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FDA Violations

FDA Recalls and U.S. Food Supply Safety

— January 22, 2018

The Food Safety Modernization Act became law in 2011, but did it help the FDA improve our food supply safety? A House subcommittee asked, the FDA answered.

The CDC estimates that 1 in 6 Americans gets sick every year from foodborne illnesses. That’s 48 million of us, while 128,000 are hospitalized and 3,000 people die. Obviously, food safety is a massively important issue for citizens and lawmakers on both sides of the aisle. Last Friday, the Oversight and Investigations subcommittee of the House of Representative’s Energy and Commerce committee held a hearing concerning food safety and the FDA’s ability to hold up its end of the bargain when it comes to insuring food supply safety for all Americans.

In 2010, Congress passed FSMA, the Food Safety Modernization Act, which was signed into law by President Obama on January 4, 2011. You may remember the flurry of public dismay surrounding the Act; it’s the law that was supposed to outlaw grandma’s vegetable garden and drive all the small farms out of business. Last I checked, Grandma was still growing those Brandywine tomatoes and the local food scene is as active as it’s ever been (at least since we, collectively, went all-in for an industrially grown and processed food system).

Regardless of where your food comes from, food supply safety is a critical issue. Nobody wants to end up in the hospital (or the morgue), whether they eat a mass-produced treat made from tainted peanut butter or a delicious, creamy, salmonella-rich artisanal cheese. That’s why FSMA was enacted, but a law does no good if it’s not creating the desired effect. That’s why the Energy and Commerce committee heard testimony from Douglas Stearn, a director of enforcement in the Office of Regulatory Affairs at the FDA, and Gloria Jarmon, a deputy inspector at the Office of Inspector General (OIG) at HHS.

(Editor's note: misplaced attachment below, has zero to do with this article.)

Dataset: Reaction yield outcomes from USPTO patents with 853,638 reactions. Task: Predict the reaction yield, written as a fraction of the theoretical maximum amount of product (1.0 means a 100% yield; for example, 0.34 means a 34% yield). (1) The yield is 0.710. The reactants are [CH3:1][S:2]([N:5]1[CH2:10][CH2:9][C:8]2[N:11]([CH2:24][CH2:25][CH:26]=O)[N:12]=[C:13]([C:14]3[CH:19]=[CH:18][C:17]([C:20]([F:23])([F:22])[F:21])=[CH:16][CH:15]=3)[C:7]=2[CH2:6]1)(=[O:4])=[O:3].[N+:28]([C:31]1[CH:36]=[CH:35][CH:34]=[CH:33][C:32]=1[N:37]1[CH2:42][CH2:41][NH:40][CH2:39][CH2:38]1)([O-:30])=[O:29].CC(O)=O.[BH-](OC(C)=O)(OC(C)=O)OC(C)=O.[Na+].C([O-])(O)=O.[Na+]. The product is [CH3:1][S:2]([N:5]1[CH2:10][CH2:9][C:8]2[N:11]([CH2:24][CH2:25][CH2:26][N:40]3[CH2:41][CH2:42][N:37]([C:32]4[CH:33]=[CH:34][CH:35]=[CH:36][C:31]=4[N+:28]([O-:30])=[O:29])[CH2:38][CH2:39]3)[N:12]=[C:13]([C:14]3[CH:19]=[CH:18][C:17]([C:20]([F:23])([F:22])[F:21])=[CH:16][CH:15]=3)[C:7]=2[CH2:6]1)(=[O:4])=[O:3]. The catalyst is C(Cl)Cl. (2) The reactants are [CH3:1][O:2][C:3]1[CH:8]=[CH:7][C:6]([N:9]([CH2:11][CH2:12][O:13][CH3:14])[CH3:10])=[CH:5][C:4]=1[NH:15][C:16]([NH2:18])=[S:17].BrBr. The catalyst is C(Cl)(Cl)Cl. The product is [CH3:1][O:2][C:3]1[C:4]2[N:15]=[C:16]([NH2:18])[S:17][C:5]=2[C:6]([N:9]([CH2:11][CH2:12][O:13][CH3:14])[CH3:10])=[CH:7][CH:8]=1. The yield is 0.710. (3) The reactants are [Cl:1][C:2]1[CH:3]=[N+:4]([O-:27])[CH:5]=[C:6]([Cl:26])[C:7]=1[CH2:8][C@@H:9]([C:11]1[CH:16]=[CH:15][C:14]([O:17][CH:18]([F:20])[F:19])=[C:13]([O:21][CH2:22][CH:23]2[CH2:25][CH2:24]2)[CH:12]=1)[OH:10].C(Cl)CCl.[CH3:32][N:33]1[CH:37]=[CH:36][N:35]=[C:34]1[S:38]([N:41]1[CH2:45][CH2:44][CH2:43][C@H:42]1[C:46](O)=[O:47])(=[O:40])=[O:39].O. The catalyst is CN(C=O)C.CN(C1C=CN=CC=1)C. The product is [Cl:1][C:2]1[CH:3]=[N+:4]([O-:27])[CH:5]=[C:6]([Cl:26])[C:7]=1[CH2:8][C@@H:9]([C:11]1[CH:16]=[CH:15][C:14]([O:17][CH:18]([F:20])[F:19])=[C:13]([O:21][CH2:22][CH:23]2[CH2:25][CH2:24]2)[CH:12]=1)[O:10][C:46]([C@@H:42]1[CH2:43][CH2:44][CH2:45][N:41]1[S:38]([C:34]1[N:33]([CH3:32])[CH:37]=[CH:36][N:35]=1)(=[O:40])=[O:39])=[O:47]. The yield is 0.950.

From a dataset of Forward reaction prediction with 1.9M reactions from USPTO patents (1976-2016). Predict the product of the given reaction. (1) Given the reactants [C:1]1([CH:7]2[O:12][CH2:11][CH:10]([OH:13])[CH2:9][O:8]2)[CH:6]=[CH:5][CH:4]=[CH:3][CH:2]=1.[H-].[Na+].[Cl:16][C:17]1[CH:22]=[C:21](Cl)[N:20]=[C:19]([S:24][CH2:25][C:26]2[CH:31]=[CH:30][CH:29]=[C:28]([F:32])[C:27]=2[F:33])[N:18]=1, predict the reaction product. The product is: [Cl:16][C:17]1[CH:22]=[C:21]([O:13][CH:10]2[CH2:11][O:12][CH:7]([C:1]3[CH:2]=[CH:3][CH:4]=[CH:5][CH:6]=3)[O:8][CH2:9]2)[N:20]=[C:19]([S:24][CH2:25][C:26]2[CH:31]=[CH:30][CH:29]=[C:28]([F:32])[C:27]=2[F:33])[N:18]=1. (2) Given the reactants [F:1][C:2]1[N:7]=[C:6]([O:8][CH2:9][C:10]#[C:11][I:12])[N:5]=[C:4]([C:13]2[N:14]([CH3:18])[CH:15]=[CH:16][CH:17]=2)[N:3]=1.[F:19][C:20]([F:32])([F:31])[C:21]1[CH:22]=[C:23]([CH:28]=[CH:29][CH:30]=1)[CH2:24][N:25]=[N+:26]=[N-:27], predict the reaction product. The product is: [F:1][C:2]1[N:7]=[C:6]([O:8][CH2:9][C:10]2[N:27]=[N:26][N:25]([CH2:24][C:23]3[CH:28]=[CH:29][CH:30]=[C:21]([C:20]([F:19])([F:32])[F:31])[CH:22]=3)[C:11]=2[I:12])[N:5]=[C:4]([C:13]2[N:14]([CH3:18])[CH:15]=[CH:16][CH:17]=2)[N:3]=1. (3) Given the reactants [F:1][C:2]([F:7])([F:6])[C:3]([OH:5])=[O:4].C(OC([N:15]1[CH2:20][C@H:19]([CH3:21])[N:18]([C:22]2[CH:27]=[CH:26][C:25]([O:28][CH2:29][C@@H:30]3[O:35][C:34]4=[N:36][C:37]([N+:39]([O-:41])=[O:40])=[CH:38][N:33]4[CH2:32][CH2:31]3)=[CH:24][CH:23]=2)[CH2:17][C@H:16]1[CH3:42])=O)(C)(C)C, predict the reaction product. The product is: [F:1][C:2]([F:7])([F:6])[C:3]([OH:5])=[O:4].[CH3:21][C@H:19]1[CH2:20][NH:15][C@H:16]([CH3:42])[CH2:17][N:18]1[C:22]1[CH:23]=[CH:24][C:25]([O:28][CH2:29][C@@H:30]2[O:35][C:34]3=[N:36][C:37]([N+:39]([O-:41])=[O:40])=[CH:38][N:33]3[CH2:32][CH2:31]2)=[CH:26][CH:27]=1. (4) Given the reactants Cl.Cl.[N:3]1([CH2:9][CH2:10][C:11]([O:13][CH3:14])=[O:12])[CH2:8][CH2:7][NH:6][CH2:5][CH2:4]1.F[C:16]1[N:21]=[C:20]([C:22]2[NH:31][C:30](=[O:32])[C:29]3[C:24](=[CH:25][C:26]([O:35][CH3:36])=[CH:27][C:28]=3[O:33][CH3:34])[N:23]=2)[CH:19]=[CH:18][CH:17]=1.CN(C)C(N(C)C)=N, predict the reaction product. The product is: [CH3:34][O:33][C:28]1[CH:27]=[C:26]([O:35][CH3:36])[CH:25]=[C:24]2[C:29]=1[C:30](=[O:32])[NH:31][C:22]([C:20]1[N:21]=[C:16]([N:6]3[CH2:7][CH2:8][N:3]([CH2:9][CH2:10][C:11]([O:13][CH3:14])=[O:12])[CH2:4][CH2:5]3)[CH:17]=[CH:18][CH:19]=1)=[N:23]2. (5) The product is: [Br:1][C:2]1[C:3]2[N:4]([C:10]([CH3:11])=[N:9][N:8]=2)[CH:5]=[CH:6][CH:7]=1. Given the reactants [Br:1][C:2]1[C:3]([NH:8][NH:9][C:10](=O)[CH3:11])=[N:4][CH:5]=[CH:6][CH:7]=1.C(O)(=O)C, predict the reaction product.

The issue at hand? While FSMA has been in force for seven years now, the FDA still has significant problems and a tarnished record as far as keeping track of food supply safety. To help, the Office of the Inspector General at HHS performed an audit of the FDA’s practices in 2016, found them lacking in a few key areas, and provided some suggestions for changes going forward. The FDA is already working on implementing the OIG’s suggestions, but in the meantime, Congress wanted to know how it’s going. After all, in 2017 there were over 3,600 recalls of tainted food and food-adjacent products (such as dietary supplements) in the United States alone. How can the FDA improve?

According to the OIG, three reasons the FDA fell flat include deficiencies in the oversight of the recall process (especially initiating recalls), insufficient monitoring those recalls, and poorly recorded or maintained data in the FDA database, particularly when it comes to keeping track of the date the FDA learned of potential dangers to food supply safety. (As one example, a faulty date entered into the system made it appear that the FDA took action only ten days from learning of a danger, instead of about 300 days.) Long delays in this context mean that potentially contaminated products are still available on store shelves, possibly sickening more people.